My heart started to pound. There is nothing more frightening for a reporter than the possibility of being wrong, seriously wrong. That is the reason that we checked and rechecked, argued about wording, took care to be certain that the video that accompanied the words didn't create a new and unintended nuance. Being right, being sure, was everything. And right now, on the Internet, it appeared everything was falling apart.
I had a real physical reaction as I read the angry online accounts. It was something between a panic attack, a heart attack, and a nervous breakdown. My palms were sweaty; I gulped and tried to breathe. My heart was pounding like I had become a cartoon character whose heart outline pushes out the front of her shirt with each beat. The little girl in me wanted to crouch and hide behind the door and cry my eyes out.
The longtime reporter in me was pissed off . . . and I hung on to her strength and certainty for dear life. I had never been fundamentally wrong, never been fooled, never been under this kind of attack. I resolved to fight back.
I talked to our document analyst Marcel Matley, now back in San Francisco, who said he had seen some of the comments and dismissed them out of hand. "They aren't even looking at the quality of copies I did," Matley said. He disdained the anonymity of the postings, saying that any real analysts would use their name and credentials. And he pointed out something that would be a huge problem for us in the days ahead: that in the process of downloading, scanning, faxing, and photocopying, some computers, copiers, and faxes changed spacing and subtly altered fonts. He thought that this basic misunderstanding of how documents changed through electronic transmittal was behind the unfounded certainty and ferocity of the attack on the documents.
In retrospect, Matley was right and our story never recovered from this basic misunderstanding. Faxing changes a document in so many ways, large and small, that analyzing a memo that had been faxed -- in some cases not once, but twice -- was virtually impossible. The faxing destroyed the subtle arcs and lines in the letters. The characters bled into each other. The details of how the typed characters failed to line up perfectly inside each word were lost.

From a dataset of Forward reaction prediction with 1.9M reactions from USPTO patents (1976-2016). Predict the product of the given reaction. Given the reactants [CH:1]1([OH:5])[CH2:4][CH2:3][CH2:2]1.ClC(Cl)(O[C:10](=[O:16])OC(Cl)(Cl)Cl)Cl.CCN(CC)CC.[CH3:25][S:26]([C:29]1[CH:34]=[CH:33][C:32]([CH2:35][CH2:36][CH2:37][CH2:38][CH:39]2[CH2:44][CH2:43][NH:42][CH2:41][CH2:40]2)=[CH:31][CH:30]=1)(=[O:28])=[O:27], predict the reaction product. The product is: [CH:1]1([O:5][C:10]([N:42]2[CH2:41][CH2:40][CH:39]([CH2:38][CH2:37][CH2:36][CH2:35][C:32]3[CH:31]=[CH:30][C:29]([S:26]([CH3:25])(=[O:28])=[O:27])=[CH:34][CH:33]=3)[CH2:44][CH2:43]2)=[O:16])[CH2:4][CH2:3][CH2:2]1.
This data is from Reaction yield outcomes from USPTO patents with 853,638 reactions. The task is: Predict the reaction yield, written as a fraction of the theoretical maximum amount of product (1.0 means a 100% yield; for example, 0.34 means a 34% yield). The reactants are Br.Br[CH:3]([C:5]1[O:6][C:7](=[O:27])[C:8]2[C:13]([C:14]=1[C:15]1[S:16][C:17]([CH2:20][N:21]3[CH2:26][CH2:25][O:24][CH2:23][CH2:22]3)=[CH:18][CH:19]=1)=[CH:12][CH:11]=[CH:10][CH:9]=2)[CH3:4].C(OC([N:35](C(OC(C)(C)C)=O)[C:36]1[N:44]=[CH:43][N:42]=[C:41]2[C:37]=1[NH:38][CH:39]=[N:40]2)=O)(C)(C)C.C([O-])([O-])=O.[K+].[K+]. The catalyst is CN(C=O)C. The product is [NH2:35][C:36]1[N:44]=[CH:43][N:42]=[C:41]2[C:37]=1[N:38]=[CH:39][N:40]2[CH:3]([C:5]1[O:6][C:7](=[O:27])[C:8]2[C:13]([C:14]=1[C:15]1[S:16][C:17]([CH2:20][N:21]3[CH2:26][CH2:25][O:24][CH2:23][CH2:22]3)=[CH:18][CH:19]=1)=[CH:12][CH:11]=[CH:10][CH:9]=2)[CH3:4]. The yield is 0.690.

And these faxed, scanned, and downloaded documents were the only versions of the memos ever made public. A comparison of one of the documents before faxing and after faxing is in the appendix.
But I thought Matley's belief that a technical misunderstanding was behind the ferocious attack was too good to be true.
I was afraid that this time Matley, who was an experienced document analyst and longtime expert witness, was out of his element. He knew a great deal about documents and signatures. But I knew attack politics.
I knew what we were seeing was not a simple mistake made because of technical differences in the way the documents looked. This was something else, something new and fundamentally frightening. I had never seen this kind of response to any story. This was like rounding a corner in the woods and spotting a new creature, all venom and claws and teeth. You didn't know what it was, but you sure knew it was out to get you.